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MG Midget (1961 - 1980)

Last updated 27 November 2018

Immense fun, cheap and cheerful, especially to fix
Many are rotten, and values are low, which means few are restored properly

Introduction

The MG Midget was the result of more clever badge-engineering from BMC. The original concept was sired from the Austin Healey Sprite Mk2, and other than a few minor trim differences, the Healey and the MG were all-intents-and-purposes identical between 1961 and 1969.

The unit-construction sports two-seater, was conceived as an Austin Healey, but the move to MG ensured serious sales. The Midget was initially powered by the BMC A-series 948cc engine, and featured twin-carburettors, a four-speed gearbox, rack-and-pinion steering and independent front suspension. It was good to drive, despite minimal power, and won lots of friends, thanks to a low price.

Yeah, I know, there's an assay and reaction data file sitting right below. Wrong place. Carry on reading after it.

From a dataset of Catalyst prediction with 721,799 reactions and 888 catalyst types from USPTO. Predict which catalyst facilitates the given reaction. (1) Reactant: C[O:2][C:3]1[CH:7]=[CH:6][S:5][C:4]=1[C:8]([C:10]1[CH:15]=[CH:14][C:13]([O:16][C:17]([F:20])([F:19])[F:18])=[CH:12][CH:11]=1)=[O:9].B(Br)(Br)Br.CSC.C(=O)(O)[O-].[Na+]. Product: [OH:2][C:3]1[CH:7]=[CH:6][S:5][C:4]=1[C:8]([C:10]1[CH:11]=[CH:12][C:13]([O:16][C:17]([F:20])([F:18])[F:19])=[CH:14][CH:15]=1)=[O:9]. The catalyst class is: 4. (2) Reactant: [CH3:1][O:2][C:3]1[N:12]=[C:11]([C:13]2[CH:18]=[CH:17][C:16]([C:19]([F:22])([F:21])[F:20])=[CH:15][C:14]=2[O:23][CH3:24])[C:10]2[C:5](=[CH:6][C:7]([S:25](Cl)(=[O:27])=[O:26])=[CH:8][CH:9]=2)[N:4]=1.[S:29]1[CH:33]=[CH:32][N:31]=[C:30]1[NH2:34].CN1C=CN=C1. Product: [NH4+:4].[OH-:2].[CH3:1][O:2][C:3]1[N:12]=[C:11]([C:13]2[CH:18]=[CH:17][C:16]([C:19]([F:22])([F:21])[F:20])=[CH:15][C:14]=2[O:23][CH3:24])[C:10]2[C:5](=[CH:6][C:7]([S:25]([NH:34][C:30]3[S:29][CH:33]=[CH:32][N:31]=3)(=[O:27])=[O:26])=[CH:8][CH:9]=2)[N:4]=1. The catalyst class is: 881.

Throughout its life, the Midget was continuously upgraded - fitst with the fitment of the 1098cc A-Series, and then disc brakes in 1962. For the Mk2 in 1964, wind-up windows were added, while the Mk3 ushered in the upgunned 1275cc A-Series.

The biggest change came in 1974, with the arrival of Triumph's 1500cc engine. The reason to use the once deadly-rival company's power unit came own to it being easier to make compliant with US emissions regulations than the A-series. Top speed went up a fraction, but the torque-happy Triumph unit was not a willing revver and it changed the character of the car.

Visually, it was all-change, too - with the addition of black rubber impact bumpers and raised ride height. Despite that, the Midget remained a good seller through to its death in 1979, notching up a very creditable 73,889 units.

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